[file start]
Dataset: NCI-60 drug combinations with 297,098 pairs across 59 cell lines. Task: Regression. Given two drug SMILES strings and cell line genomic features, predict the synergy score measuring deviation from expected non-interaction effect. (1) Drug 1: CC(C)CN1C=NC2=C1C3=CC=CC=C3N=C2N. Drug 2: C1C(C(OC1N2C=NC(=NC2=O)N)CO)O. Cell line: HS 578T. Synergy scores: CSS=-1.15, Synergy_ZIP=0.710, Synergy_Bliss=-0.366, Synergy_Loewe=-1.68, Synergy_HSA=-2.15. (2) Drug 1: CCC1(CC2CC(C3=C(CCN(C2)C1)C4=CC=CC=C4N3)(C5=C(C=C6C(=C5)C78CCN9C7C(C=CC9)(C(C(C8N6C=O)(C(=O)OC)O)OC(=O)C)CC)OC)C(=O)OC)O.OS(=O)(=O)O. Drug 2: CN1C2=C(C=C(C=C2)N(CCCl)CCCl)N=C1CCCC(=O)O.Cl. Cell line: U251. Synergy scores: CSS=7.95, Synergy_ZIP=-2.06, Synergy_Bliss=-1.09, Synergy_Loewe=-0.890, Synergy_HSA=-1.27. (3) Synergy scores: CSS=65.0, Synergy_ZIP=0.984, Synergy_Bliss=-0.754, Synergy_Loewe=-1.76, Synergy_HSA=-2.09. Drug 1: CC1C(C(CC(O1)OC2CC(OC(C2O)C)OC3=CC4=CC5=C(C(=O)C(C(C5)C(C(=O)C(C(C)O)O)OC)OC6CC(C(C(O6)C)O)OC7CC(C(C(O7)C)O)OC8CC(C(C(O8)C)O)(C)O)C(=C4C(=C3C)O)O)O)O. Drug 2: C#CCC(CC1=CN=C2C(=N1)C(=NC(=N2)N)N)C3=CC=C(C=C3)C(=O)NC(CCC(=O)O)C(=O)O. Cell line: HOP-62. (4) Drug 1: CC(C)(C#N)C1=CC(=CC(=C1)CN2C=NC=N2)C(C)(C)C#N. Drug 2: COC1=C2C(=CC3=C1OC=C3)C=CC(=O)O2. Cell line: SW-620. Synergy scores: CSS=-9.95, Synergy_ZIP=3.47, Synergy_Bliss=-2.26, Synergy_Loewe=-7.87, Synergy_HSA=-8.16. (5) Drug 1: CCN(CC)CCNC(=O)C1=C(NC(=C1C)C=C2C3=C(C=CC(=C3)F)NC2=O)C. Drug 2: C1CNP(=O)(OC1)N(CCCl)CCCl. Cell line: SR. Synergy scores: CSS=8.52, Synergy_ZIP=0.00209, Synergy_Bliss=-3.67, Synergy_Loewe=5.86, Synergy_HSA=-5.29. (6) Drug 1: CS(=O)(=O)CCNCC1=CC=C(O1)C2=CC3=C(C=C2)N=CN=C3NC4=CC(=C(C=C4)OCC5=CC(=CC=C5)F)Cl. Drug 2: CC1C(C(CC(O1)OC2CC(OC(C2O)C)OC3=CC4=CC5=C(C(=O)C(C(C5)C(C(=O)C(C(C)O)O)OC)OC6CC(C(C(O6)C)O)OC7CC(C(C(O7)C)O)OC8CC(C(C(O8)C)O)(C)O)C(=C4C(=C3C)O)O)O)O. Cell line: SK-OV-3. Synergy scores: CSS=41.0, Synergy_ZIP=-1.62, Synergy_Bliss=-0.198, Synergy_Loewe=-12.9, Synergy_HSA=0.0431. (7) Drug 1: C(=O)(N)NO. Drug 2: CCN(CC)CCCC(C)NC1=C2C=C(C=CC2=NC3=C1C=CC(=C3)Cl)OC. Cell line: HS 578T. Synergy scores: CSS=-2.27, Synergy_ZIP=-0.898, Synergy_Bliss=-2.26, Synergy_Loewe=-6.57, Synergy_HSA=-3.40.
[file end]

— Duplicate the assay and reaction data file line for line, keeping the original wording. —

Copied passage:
Dataset: NCI-60 drug combinations with 297,098 pairs across 59 cell lines. Task: Regression. Given two drug SMILES strings and cell line genomic features, predict the synergy score measuring deviation from expected non-interaction effect. (1) Drug 1: CC(C)CN1C=NC2=C1C3=CC=CC=C3N=C2N. Drug 2: C1C(C(OC1N2C=NC(=NC2=O)N)CO)O. Cell line: HS 578T. Synergy scores: CSS=-1.15, Synergy_ZIP=0.710, Synergy_Bliss=-0.366, Synergy_Loewe=-1.68, Synergy_HSA=-2.15. (2) Drug 1: CCC1(CC2CC(C3=C(CCN(C2)C1)C4=CC=CC=C4N3)(C5=C(C=C6C(=C5)C78CCN9C7C(C=CC9)(C(C(C8N6C=O)(C(=O)OC)O)OC(=O)C)CC)OC)C(=O)OC)O.OS(=O)(=O)O. Drug 2: CN1C2=C(C=C(C=C2)N(CCCl)CCCl)N=C1CCCC(=O)O.Cl. Cell line: U251. Synergy scores: CSS=7.95, Synergy_ZIP=-2.06, Synergy_Bliss=-1.09, Synergy_Loewe=-0.890, Synergy_HSA=-1.27. (3) Synergy scores: CSS=65.0, Synergy_ZIP=0.984, Synergy_Bliss=-0.754, Synergy_Loewe=-1.76, Synergy_HSA=-2.09. Drug 1: CC1C(C(CC(O1)OC2CC(OC(C2O)C)OC3=CC4=CC5=C(C(=O)C(C(C5)C(C(=O)C(C(C)O)O)OC)OC6CC(C(C(O6)C)O)OC7CC(C(C(O7)C)O)OC8CC(C(C(O8)C)O)(C)O)C(=C4C(=C3C)O)O)O)O. Drug 2: C#CCC(CC1=CN=C2C(=N1)C(=NC(=N2)N)N)C3=CC=C(C=C3)C(=O)NC(CCC(=O)O)C(=O)O. Cell line: HOP-62. (4) Drug 1: CC(C)(C#N)C1=CC(=CC(=C1)CN2C=NC=N2)C(C)(C)C#N. Drug 2: COC1=C2C(=CC3=C1OC=C3)C=CC(=O)O2. Cell line: SW-620. Synergy scores: CSS=-9.95, Synergy_ZIP=3.47, Synergy_Bliss=-2.26, Synergy_Loewe=-7.87, Synergy_HSA=-8.16. (5) Drug 1: CCN(CC)CCNC(=O)C1=C(NC(=C1C)C=C2C3=C(C=CC(=C3)F)NC2=O)C. Drug 2: C1CNP(=O)(OC1)N(CCCl)CCCl. Cell line: SR. Synergy scores: CSS=8.52, Synergy_ZIP=0.00209, Synergy_Bliss=-3.67, Synergy_Loewe=5.86, Synergy_HSA=-5.29. (6) Drug 1: CS(=O)(=O)CCNCC1=CC=C(O1)C2=CC3=C(C=C2)N=CN=C3NC4=CC(=C(C=C4)OCC5=CC(=CC=C5)F)Cl. Drug 2: CC1C(C(CC(O1)OC2CC(OC(C2O)C)OC3=CC4=CC5=C(C(=O)C(C(C5)C(C(=O)C(C(C)O)O)OC)OC6CC(C(C(O6)C)O)OC7CC(C(C(O7)C)O)OC8CC(C(C(O8)C)O)(C)O)C(=C4C(=C3C)O)O)O)O. Cell line: SK-OV-3. Synergy scores: CSS=41.0, Synergy_ZIP=-1.62, Synergy_Bliss=-0.198, Synergy_Loewe=-12.9, Synergy_HSA=0.0431. (7) Drug 1: C(=O)(N)NO. Drug 2: CCN(CC)CCCC(C)NC1=C2C=C(C=CC2=NC3=C1C=CC(=C3)Cl)OC. Cell line: HS 578T. Synergy scores: CSS=-2.27, Synergy_ZIP=-0.898, Synergy_Bliss=-2.26, Synergy_Loewe=-6.57, Synergy_HSA=-3.40.